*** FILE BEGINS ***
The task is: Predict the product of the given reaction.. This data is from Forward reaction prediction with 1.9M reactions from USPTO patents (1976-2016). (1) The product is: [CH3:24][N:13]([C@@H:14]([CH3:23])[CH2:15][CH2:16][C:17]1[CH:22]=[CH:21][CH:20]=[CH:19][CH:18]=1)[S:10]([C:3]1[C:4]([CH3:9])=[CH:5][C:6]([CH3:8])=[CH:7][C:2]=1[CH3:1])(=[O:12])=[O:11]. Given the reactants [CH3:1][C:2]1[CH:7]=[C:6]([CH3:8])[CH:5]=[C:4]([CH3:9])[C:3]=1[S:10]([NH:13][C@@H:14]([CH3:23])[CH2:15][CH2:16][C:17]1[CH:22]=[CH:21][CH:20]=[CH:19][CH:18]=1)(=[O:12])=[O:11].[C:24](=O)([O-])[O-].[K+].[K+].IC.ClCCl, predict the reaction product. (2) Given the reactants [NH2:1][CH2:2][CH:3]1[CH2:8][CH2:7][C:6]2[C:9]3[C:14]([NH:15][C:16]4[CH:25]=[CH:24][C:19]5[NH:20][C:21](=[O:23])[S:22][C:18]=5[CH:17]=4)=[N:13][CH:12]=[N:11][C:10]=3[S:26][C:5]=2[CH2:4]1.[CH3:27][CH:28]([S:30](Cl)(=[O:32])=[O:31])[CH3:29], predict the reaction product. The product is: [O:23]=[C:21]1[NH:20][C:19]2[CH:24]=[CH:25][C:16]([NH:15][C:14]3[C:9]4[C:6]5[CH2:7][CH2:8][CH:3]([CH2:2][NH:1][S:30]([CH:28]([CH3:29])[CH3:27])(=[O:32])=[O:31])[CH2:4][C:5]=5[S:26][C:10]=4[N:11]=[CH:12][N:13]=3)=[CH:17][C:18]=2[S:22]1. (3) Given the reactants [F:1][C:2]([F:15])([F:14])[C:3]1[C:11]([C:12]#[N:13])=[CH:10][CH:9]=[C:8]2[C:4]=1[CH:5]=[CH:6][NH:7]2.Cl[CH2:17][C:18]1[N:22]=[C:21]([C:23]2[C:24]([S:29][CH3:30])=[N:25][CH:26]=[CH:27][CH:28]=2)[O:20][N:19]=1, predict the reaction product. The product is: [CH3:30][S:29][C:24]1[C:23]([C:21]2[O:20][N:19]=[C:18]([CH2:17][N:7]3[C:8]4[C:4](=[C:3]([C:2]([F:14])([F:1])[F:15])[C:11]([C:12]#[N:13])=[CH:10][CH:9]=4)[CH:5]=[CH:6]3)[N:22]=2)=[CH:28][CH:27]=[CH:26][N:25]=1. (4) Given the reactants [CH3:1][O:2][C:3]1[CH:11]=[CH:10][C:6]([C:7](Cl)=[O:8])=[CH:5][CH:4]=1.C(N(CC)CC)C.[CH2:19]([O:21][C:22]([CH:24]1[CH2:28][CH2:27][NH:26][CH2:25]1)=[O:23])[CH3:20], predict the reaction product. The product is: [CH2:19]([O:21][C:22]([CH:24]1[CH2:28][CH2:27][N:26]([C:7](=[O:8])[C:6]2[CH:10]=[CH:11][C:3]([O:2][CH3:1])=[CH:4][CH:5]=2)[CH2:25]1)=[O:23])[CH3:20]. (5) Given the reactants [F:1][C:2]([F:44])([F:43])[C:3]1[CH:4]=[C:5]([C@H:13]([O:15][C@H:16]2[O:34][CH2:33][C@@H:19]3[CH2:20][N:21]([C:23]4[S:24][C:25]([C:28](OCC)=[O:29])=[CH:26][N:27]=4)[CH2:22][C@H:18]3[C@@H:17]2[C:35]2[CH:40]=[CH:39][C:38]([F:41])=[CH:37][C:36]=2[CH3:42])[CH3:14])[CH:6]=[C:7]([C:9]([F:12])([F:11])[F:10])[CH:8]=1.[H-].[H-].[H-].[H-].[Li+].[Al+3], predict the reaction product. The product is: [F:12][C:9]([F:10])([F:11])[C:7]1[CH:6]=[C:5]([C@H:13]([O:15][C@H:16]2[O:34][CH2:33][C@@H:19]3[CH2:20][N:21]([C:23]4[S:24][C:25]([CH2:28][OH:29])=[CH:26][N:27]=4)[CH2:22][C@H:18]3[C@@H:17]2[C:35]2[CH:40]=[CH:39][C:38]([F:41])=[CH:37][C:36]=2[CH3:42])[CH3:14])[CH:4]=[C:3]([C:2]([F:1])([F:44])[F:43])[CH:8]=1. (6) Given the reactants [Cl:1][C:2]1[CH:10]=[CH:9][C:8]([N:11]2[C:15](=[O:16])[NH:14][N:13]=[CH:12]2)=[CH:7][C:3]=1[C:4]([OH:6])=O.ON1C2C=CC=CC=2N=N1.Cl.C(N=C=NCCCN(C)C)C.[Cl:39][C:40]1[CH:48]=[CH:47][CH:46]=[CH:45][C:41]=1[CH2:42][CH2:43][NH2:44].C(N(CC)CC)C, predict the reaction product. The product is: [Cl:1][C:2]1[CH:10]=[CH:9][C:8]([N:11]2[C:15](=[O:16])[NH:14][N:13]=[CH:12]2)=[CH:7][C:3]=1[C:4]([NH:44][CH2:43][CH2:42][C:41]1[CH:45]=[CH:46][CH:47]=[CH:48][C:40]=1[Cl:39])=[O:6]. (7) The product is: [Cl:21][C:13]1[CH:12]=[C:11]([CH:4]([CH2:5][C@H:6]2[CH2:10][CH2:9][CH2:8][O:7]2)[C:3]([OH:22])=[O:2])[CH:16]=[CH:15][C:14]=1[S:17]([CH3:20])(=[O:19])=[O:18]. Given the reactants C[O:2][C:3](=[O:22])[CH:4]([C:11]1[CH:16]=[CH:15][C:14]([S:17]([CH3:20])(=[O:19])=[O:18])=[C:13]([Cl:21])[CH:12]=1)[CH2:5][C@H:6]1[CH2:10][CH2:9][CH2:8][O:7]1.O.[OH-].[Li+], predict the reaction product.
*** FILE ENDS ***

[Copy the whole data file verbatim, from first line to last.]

The task is: Predict the product of the given reaction.. This data is from Forward reaction prediction with 1.9M reactions from USPTO patents (1976-2016). (1) The product is: [CH3:24][N:13]([C@@H:14]([CH3:23])[CH2:15][CH2:16][C:17]1[CH:22]=[CH:21][CH:20]=[CH:19][CH:18]=1)[S:10]([C:3]1[C:4]([CH3:9])=[CH:5][C:6]([CH3:8])=[CH:7][C:2]=1[CH3:1])(=[O:12])=[O:11]. Given the reactants [CH3:1][C:2]1[CH:7]=[C:6]([CH3:8])[CH:5]=[C:4]([CH3:9])[C:3]=1[S:10]([NH:13][C@@H:14]([CH3:23])[CH2:15][CH2:16][C:17]1[CH:22]=[CH:21][CH:20]=[CH:19][CH:18]=1)(=[O:12])=[O:11].[C:24](=O)([O-])[O-].[K+].[K+].IC.ClCCl, predict the reaction product. (2) Given the reactants [NH2:1][CH2:2][CH:3]1[CH2:8][CH2:7][C:6]2[C:9]3[C:14]([NH:15][C:16]4[CH:25]=[CH:24][C:19]5[NH:20][C:21](=[O:23])[S:22][C:18]=5[CH:17]=4)=[N:13][CH:12]=[N:11][C:10]=3[S:26][C:5]=2[CH2:4]1.[CH3:27][CH:28]([S:30](Cl)(=[O:32])=[O:31])[CH3:29], predict the reaction product. The product is: [O:23]=[C:21]1[NH:20][C:19]2[CH:24]=[CH:25][C:16]([NH:15][C:14]3[C:9]4[C:6]5[CH2:7][CH2:8][CH:3]([CH2:2][NH:1][S:30]([CH:28]([CH3:29])[CH3:27])(=[O:32])=[O:31])[CH2:4][C:5]=5[S:26][C:10]=4[N:11]=[CH:12][N:13]=3)=[CH:17][C:18]=2[S:22]1. (3) Given the reactants [F:1][C:2]([F:15])([F:14])[C:3]1[C:11]([C:12]#[N:13])=[CH:10][CH:9]=[C:8]2[C:4]=1[CH:5]=[CH:6][NH:7]2.Cl[CH2:17][C:18]1[N:22]=[C:21]([C:23]2[C:24]([S:29][CH3:30])=[N:25][CH:26]=[CH:27][CH:28]=2)[O:20][N:19]=1, predict the reaction product. The product is: [CH3:30][S:29][C:24]1[C:23]([C:21]2[O:20][N:19]=[C:18]([CH2:17][N:7]3[C:8]4[C:4](=[C:3]([C:2]([F:14])([F:1])[F:15])[C:11]([C:12]#[N:13])=[CH:10][CH:9]=4)[CH:5]=[CH:6]3)[N:22]=2)=[CH:28][CH:27]=[CH:26][N:25]=1. (4) Given the reactants [CH3:1][O:2][C:3]1[CH:11]=[CH:10][C:6]([C:7](Cl)=[O:8])=[CH:5][CH:4]=1.C(N(CC)CC)C.[CH2:19]([O:21][C:22]([CH:24]1[CH2:28][CH2:27][NH:26][CH2:25]1)=[O:23])[CH3:20], predict the reaction product. The product is: [CH2:19]([O:21][C:22]([CH:24]1[CH2:28][CH2:27][N:26]([C:7](=[O:8])[C:6]2[CH:10]=[CH:11][C:3]([O:2][CH3:1])=[CH:4][CH:5]=2)[CH2:25]1)=[O:23])[CH3:20]. (5) Given the reactants [F:1][C:2]([F:44])([F:43])[C:3]1[CH:4]=[C:5]([C@H:13]([O:15][C@H:16]2[O:34][CH2:33][C@@H:19]3[CH2:20][N:21]([C:23]4[S:24][C:25]([C:28](OCC)=[O:29])=[CH:26][N:27]=4)[CH2:22][C@H:18]3[C@@H:17]2[C:35]2[CH:40]=[CH:39][C:38]([F:41])=[CH:37][C:36]=2[CH3:42])[CH3:14])[CH:6]=[C:7]([C:9]([F:12])([F:11])[F:10])[CH:8]=1.[H-].[H-].[H-].[H-].[Li+].[Al+3], predict the reaction product. The product is: [F:12][C:9]([F:10])([F:11])[C:7]1[CH:6]=[C:5]([C@H:13]([O:15][C@H:16]2[O:34][CH2:33][C@@H:19]3[CH2:20][N:21]([C:23]4[S:24][C:25]([CH2:28][OH:29])=[CH:26][N:27]=4)[CH2:22][C@H:18]3[C@@H:17]2[C:35]2[CH:40]=[CH:39][C:38]([F:41])=[CH:37][C:36]=2[CH3:42])[CH3:14])[CH:4]=[C:3]([C:2]([F:1])([F:44])[F:43])[CH:8]=1. (6) Given the reactants [Cl:1][C:2]1[CH:10]=[CH:9][C:8]([N:11]2[C:15](=[O:16])[NH:14][N:13]=[CH:12]2)=[CH:7][C:3]=1[C:4]([OH:6])=O.ON1C2C=CC=CC=2N=N1.Cl.C(N=C=NCCCN(C)C)C.[Cl:39][C:40]1[CH:48]=[CH:47][CH:46]=[CH:45][C:41]=1[CH2:42][CH2:43][NH2:44].C(N(CC)CC)C, predict the reaction product. The product is: [Cl:1][C:2]1[CH:10]=[CH:9][C:8]([N:11]2[C:15](=[O:16])[NH:14][N:13]=[CH:12]2)=[CH:7][C:3]=1[C:4]([NH:44][CH2:43][CH2:42][C:41]1[CH:45]=[CH:46][CH:47]=[CH:48][C:40]=1[Cl:39])=[O:6]. (7) The product is: [Cl:21][C:13]1[CH:12]=[C:11]([CH:4]([CH2:5][C@H:6]2[CH2:10][CH2:9][CH2:8][O:7]2)[C:3]([OH:22])=[O:2])[CH:16]=[CH:15][C:14]=1[S:17]([CH3:20])(=[O:19])=[O:18]. Given the reactants C[O:2][C:3](=[O:22])[CH:4]([C:11]1[CH:16]=[CH:15][C:14]([S:17]([CH3:20])(=[O:19])=[O:18])=[C:13]([Cl:21])[CH:12]=1)[CH2:5][C@H:6]1[CH2:10][CH2:9][CH2:8][O:7]1.O.[OH-].[Li+], predict the reaction product.